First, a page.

“Let It End with Me,”
, Sep 2001, 61
After an abusive upbringing, I was determined to stop the cycle of humiliation and
When I was a child, our home was a battleground, rarely safe, rarely peaceful.
Our family’s daily interpersonal communication consisted mostly of ridicule,
sarcasm, and criticism. Approval and warm feelings for each other were
nonexistent, as were words of courtesy and apology. We did not listen or have
discussions. Instead, we became proficient in arguing, fighting, name-calling,
accusing, and faultfinding.
Looking back, I see that our family appeared healthy on the outside. Our parents
served in Church callings, and we children were well-behaved and
knowledgeable. The rest of the world saw accomplished scholars, talented
musicians, and capable artists. They did not know that each of us felt isolated
and worthless. They could not see the shame and embarrassment our parents
felt because we were not perfect. I never even considered telling anyone about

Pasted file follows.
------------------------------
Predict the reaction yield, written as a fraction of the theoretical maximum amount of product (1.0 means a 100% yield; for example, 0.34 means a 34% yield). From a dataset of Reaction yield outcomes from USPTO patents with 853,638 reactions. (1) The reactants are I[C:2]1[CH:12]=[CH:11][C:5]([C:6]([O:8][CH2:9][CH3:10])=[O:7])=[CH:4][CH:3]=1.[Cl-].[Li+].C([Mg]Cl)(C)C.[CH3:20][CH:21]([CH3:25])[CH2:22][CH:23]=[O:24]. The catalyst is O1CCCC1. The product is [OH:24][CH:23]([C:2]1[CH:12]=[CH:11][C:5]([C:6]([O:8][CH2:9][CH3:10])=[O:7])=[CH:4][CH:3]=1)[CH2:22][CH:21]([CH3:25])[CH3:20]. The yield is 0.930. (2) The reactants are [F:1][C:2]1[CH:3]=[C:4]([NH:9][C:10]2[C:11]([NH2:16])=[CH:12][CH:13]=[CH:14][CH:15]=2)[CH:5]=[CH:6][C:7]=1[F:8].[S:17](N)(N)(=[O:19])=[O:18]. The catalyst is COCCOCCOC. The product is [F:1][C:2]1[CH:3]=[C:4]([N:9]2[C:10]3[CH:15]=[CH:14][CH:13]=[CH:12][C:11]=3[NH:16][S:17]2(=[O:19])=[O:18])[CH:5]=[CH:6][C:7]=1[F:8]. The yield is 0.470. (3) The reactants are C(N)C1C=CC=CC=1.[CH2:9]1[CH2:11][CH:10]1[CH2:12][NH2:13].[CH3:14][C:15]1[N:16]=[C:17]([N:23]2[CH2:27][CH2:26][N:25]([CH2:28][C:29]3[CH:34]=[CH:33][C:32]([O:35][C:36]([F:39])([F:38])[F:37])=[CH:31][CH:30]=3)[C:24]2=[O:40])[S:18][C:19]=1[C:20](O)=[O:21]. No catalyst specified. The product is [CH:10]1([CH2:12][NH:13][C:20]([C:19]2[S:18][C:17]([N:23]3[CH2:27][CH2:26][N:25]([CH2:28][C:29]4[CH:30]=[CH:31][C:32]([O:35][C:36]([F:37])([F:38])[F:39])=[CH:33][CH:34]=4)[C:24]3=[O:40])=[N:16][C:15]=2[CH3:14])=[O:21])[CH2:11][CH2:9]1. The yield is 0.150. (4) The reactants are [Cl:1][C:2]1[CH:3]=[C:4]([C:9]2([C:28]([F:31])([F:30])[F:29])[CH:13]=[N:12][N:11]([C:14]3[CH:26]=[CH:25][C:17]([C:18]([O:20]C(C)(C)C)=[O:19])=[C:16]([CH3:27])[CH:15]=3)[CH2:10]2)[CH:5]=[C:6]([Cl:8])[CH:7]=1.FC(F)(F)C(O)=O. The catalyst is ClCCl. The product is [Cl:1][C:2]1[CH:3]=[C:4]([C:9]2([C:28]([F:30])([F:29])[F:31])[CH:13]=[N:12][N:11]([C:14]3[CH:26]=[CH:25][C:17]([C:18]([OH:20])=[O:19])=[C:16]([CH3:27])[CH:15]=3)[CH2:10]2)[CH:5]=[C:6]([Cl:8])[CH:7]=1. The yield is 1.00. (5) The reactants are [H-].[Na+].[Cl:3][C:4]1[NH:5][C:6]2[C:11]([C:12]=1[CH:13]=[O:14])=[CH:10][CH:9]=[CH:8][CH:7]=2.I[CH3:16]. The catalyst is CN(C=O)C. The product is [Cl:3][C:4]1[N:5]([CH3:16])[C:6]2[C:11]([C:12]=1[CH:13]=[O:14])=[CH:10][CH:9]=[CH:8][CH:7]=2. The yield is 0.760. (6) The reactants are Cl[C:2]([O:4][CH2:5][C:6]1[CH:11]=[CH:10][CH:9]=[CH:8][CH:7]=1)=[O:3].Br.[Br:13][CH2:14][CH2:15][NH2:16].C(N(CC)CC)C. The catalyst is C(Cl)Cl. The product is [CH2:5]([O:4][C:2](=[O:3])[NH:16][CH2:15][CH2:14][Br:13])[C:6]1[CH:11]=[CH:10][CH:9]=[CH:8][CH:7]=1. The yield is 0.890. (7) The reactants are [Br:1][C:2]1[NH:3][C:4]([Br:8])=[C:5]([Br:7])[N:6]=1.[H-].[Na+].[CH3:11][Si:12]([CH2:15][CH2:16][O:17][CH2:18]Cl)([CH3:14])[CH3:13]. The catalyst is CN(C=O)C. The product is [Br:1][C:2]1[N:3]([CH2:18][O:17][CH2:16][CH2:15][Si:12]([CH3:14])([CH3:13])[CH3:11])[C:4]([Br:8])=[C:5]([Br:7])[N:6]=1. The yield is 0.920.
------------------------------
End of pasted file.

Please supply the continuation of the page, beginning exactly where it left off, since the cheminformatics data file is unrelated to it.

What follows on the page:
our treatment at home, even when my mother dislocated my jaw by hitting me.
In our home, family prayers, family home evenings, and Church activity coexisted
with physical violence and emotional battering. Upon arriving home from church,
it was common for everyone from oldest to youngest to receive a sound
thrashing. How could a family live such a paradox?
Despite my difficult upbringing, I had a testimony and made it my goal to rear a
righteous family in the gospel. As a young wife and mother, I diligently did
everything I knew to reach my goal, but it was difficult. Something was missing. I
often found myself feeling impatient and critical toward my husband and children.
It seemed I could never remember in time to stop my harsh words or refrain from